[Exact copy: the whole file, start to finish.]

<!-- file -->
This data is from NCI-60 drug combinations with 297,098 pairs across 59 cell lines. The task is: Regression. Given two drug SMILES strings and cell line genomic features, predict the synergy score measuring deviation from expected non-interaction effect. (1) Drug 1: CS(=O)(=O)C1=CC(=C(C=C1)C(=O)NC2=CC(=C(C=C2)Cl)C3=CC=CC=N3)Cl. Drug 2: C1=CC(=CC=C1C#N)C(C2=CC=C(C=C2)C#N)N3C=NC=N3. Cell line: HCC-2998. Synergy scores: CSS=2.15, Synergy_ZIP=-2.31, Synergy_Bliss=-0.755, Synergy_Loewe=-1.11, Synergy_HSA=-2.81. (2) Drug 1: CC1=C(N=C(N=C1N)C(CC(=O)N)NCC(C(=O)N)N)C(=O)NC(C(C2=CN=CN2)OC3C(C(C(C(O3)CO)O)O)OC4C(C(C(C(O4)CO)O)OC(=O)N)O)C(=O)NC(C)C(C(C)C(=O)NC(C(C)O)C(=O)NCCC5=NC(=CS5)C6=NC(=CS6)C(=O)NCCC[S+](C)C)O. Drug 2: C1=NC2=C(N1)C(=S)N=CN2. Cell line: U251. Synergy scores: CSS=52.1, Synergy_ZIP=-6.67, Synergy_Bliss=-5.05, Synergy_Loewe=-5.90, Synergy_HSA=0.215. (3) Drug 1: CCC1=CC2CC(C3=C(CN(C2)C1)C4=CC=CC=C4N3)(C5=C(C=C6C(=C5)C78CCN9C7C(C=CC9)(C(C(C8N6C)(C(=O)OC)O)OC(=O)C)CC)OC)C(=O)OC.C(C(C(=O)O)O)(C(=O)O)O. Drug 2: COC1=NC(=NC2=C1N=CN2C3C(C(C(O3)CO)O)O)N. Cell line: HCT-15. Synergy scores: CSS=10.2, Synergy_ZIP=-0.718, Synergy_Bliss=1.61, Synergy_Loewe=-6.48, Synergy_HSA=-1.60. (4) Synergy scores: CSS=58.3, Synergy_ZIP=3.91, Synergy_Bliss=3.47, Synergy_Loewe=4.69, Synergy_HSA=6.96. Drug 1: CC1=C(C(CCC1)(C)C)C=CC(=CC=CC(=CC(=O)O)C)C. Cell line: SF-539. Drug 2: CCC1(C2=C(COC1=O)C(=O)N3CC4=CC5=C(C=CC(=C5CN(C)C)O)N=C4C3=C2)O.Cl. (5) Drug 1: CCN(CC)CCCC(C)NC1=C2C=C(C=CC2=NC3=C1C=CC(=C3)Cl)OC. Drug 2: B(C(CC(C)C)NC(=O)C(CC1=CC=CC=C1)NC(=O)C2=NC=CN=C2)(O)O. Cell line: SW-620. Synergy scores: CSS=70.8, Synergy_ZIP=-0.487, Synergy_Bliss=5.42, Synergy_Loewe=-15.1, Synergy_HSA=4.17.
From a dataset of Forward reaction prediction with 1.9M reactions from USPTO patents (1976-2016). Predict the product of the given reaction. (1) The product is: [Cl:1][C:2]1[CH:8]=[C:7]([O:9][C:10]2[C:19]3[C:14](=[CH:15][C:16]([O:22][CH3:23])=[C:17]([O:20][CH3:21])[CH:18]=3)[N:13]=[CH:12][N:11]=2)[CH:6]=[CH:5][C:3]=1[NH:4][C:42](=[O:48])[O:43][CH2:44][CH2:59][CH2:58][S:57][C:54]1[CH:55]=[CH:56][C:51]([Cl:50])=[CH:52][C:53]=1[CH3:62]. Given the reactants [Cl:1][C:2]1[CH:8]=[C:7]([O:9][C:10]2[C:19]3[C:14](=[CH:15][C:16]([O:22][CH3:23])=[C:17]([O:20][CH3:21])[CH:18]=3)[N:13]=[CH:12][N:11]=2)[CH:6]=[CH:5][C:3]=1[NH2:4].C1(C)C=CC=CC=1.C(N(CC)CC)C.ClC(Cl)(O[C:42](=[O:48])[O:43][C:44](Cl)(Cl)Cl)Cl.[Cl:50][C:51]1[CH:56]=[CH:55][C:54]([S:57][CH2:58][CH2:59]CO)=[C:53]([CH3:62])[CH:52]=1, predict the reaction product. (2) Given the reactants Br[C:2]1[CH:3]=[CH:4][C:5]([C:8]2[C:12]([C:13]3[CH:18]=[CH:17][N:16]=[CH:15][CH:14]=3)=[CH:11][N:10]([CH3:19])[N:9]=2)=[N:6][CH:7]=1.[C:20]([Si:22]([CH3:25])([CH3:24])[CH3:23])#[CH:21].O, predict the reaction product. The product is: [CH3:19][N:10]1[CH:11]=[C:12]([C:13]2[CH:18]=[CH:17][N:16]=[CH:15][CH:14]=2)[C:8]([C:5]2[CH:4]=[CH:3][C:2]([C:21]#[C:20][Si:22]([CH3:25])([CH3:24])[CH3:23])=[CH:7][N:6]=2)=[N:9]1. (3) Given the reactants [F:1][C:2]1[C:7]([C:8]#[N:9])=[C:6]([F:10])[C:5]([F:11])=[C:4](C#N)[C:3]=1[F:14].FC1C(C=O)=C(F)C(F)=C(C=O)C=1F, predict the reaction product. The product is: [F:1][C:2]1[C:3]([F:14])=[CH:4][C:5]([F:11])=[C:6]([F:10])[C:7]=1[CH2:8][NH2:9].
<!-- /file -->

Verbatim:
This data is from NCI-60 drug combinations with 297,098 pairs across 59 cell lines. The task is: Regression. Given two drug SMILES strings and cell line genomic features, predict the synergy score measuring deviation from expected non-interaction effect. (1) Drug 1: CS(=O)(=O)C1=CC(=C(C=C1)C(=O)NC2=CC(=C(C=C2)Cl)C3=CC=CC=N3)Cl. Drug 2: C1=CC(=CC=C1C#N)C(C2=CC=C(C=C2)C#N)N3C=NC=N3. Cell line: HCC-2998. Synergy scores: CSS=2.15, Synergy_ZIP=-2.31, Synergy_Bliss=-0.755, Synergy_Loewe=-1.11, Synergy_HSA=-2.81. (2) Drug 1: CC1=C(N=C(N=C1N)C(CC(=O)N)NCC(C(=O)N)N)C(=O)NC(C(C2=CN=CN2)OC3C(C(C(C(O3)CO)O)O)OC4C(C(C(C(O4)CO)O)OC(=O)N)O)C(=O)NC(C)C(C(C)C(=O)NC(C(C)O)C(=O)NCCC5=NC(=CS5)C6=NC(=CS6)C(=O)NCCC[S+](C)C)O. Drug 2: C1=NC2=C(N1)C(=S)N=CN2. Cell line: U251. Synergy scores: CSS=52.1, Synergy_ZIP=-6.67, Synergy_Bliss=-5.05, Synergy_Loewe=-5.90, Synergy_HSA=0.215. (3) Drug 1: CCC1=CC2CC(C3=C(CN(C2)C1)C4=CC=CC=C4N3)(C5=C(C=C6C(=C5)C78CCN9C7C(C=CC9)(C(C(C8N6C)(C(=O)OC)O)OC(=O)C)CC)OC)C(=O)OC.C(C(C(=O)O)O)(C(=O)O)O. Drug 2: COC1=NC(=NC2=C1N=CN2C3C(C(C(O3)CO)O)O)N. Cell line: HCT-15. Synergy scores: CSS=10.2, Synergy_ZIP=-0.718, Synergy_Bliss=1.61, Synergy_Loewe=-6.48, Synergy_HSA=-1.60. (4) Synergy scores: CSS=58.3, Synergy_ZIP=3.91, Synergy_Bliss=3.47, Synergy_Loewe=4.69, Synergy_HSA=6.96. Drug 1: CC1=C(C(CCC1)(C)C)C=CC(=CC=CC(=CC(=O)O)C)C. Cell line: SF-539. Drug 2: CCC1(C2=C(COC1=O)C(=O)N3CC4=CC5=C(C=CC(=C5CN(C)C)O)N=C4C3=C2)O.Cl. (5) Drug 1: CCN(CC)CCCC(C)NC1=C2C=C(C=CC2=NC3=C1C=CC(=C3)Cl)OC. Drug 2: B(C(CC(C)C)NC(=O)C(CC1=CC=CC=C1)NC(=O)C2=NC=CN=C2)(O)O. Cell line: SW-620. Synergy scores: CSS=70.8, Synergy_ZIP=-0.487, Synergy_Bliss=5.42, Synergy_Loewe=-15.1, Synergy_HSA=4.17.
From a dataset of Forward reaction prediction with 1.9M reactions from USPTO patents (1976-2016). Predict the product of the given reaction. (1) The product is: [Cl:1][C:2]1[CH:8]=[C:7]([O:9][C:10]2[C:19]3[C:14](=[CH:15][C:16]([O:22][CH3:23])=[C:17]([O:20][CH3:21])[CH:18]=3)[N:13]=[CH:12][N:11]=2)[CH:6]=[CH:5][C:3]=1[NH:4][C:42](=[O:48])[O:43][CH2:44][CH2:59][CH2:58][S:57][C:54]1[CH:55]=[CH:56][C:51]([Cl:50])=[CH:52][C:53]=1[CH3:62]. Given the reactants [Cl:1][C:2]1[CH:8]=[C:7]([O:9][C:10]2[C:19]3[C:14](=[CH:15][C:16]([O:22][CH3:23])=[C:17]([O:20][CH3:21])[CH:18]=3)[N:13]=[CH:12][N:11]=2)[CH:6]=[CH:5][C:3]=1[NH2:4].C1(C)C=CC=CC=1.C(N(CC)CC)C.ClC(Cl)(O[C:42](=[O:48])[O:43][C:44](Cl)(Cl)Cl)Cl.[Cl:50][C:51]1[CH:56]=[CH:55][C:54]([S:57][CH2:58][CH2:59]CO)=[C:53]([CH3:62])[CH:52]=1, predict the reaction product. (2) Given the reactants Br[C:2]1[CH:3]=[CH:4][C:5]([C:8]2[C:12]([C:13]3[CH:18]=[CH:17][N:16]=[CH:15][CH:14]=3)=[CH:11][N:10]([CH3:19])[N:9]=2)=[N:6][CH:7]=1.[C:20]([Si:22]([CH3:25])([CH3:24])[CH3:23])#[CH:21].O, predict the reaction product. The product is: [CH3:19][N:10]1[CH:11]=[C:12]([C:13]2[CH:18]=[CH:17][N:16]=[CH:15][CH:14]=2)[C:8]([C:5]2[CH:4]=[CH:3][C:2]([C:21]#[C:20][Si:22]([CH3:25])([CH3:24])[CH3:23])=[CH:7][N:6]=2)=[N:9]1. (3) Given the reactants [F:1][C:2]1[C:7]([C:8]#[N:9])=[C:6]([F:10])[C:5]([F:11])=[C:4](C#N)[C:3]=1[F:14].FC1C(C=O)=C(F)C(F)=C(C=O)C=1F, predict the reaction product. The product is: [F:1][C:2]1[C:3]([F:14])=[CH:4][C:5]([F:11])=[C:6]([F:10])[C:7]=1[CH2:8][NH2:9].